A BETTING shop giant has hit back at Ealing Council over proposals to restrict the number of gambling sites opening in Southall.
The council is looking into the possibility of making Southall a ‘special policy area’ for licensing applications, giving it a greater say in turning down proposals.
But betting chain William Hill has accused the council of ‘minority moral activism’ and said the authority’s plans are ‘erroneous’.
The council’s licensing committee is meeting next week to discuss a report on special policy area status for Southall, specifically around High Street, the Broadway and South Road. If the report is approved, it will move one step closer to becoming policy.
Ranjit Dheer, cabinet leader for community services and safety, said a recent consultation with residents had identified concerns about the number of betting shops and incidents concerning anti-social behaviour, drugs and prostitution.
Mr Dheer said current Government policy is weighted towards encouraging councils to open betting shops, giving them very little say in the matter.
But Andrew Lyman, head of public affairs at William Hill said: “Betting shops are highly regulated environments and local authorities already have adequate powers to object to new licences and review existing ones.
“The problem for moral objectors, who are now using planning as their weapon of choice, is that they are very rarely, if ever, able to show evidence that betting shops cause additional problems for the street scene.
“Just the opposite in fact. Betting shops provide welcome entertainment, local jobs, pay business rates and add to the vitality and vibrancy of the high street.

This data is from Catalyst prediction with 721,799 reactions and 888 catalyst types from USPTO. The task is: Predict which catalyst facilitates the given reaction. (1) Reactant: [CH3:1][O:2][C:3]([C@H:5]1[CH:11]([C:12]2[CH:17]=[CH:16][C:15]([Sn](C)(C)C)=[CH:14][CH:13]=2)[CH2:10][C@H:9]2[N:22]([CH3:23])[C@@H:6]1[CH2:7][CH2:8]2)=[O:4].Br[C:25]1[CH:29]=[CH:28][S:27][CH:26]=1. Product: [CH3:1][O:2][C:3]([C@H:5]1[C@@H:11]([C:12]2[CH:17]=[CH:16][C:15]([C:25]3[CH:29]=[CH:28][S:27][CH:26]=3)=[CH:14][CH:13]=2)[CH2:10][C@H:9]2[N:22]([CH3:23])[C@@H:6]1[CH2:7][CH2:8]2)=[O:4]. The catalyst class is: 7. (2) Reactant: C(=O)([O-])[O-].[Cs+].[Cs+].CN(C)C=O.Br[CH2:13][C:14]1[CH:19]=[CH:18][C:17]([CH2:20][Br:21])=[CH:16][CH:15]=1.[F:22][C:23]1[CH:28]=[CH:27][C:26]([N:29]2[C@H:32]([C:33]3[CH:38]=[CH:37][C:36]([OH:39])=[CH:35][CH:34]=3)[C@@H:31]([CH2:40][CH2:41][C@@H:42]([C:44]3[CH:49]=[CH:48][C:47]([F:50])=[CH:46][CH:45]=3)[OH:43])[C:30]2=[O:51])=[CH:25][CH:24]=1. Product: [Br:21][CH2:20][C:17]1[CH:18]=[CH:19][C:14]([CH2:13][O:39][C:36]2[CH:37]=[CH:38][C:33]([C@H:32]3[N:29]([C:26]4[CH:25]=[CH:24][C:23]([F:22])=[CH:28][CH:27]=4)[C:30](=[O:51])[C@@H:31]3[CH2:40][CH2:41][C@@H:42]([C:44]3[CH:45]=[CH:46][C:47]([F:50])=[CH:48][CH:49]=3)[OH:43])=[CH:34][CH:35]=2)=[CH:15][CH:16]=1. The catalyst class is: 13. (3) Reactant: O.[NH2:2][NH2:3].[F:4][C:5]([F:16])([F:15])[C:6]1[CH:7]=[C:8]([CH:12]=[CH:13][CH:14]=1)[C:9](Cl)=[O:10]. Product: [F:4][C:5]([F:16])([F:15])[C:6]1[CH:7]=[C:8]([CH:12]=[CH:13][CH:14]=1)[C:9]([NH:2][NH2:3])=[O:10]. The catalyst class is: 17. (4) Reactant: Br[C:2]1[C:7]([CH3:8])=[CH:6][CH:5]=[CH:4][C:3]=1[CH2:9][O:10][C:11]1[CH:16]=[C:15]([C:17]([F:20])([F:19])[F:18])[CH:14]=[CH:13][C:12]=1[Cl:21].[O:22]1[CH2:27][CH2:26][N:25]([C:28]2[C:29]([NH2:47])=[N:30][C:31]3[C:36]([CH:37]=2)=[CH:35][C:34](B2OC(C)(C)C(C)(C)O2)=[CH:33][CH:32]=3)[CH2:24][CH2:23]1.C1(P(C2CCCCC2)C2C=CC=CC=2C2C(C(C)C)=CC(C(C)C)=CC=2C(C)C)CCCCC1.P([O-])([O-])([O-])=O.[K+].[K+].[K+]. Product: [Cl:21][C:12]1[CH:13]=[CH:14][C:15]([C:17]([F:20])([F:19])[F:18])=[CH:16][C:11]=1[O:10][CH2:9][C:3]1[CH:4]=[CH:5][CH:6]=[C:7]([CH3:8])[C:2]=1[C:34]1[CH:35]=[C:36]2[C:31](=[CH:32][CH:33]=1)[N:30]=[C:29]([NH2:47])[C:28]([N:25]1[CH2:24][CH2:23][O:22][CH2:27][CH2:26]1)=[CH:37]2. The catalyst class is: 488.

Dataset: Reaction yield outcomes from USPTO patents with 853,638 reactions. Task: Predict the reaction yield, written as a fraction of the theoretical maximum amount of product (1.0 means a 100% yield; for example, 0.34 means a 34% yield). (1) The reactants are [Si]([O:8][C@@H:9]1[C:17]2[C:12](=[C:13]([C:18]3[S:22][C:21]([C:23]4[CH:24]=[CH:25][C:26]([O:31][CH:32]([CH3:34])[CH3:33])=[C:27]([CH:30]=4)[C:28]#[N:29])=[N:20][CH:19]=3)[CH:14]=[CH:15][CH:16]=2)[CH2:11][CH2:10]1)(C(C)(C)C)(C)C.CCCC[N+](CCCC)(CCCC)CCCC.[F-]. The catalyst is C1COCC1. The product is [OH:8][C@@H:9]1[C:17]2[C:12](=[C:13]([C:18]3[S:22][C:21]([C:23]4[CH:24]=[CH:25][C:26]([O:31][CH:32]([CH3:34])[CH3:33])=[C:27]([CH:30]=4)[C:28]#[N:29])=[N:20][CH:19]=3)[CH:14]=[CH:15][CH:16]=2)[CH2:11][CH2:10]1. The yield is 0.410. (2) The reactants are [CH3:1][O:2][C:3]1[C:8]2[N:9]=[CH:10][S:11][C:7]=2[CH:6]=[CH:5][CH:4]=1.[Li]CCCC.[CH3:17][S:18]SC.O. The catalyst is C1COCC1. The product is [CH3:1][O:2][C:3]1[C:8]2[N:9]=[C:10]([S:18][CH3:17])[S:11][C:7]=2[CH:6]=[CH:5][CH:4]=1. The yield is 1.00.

“There has not been any proper consultation with the betting industry on this issue. This is not localism, but minority moral activism.”
Mr Lyman added that Ealing’s proposals would only affect licences for selling alcohol: “The proposed amendment does not affect the council’s licensing policy for gambling. The linkage of this proposal with betting shops is therefore erroneous.”
Responding, Mr Dheer said: “I think that it’s very unfortunate that William Hill wants to use that kind of language. We are not moralising or sermonising from a moral point of view.
“Too many betting shops are bad for the economy and businesses in the area. People have told us they feel intimidated about the problems created by betting shops.”
Mr Dheer added there was a clause in the Gambling Act of 2005 that would give councils more power over applications for betting shop licences in a special policy area.
He said he had also been impressed by some of the points raised in a recent letter from the Association of British Bookmakers and would give them full consideration.
There is currently a total of 83 betting shops in Ealing, with 18 of these located in Southall.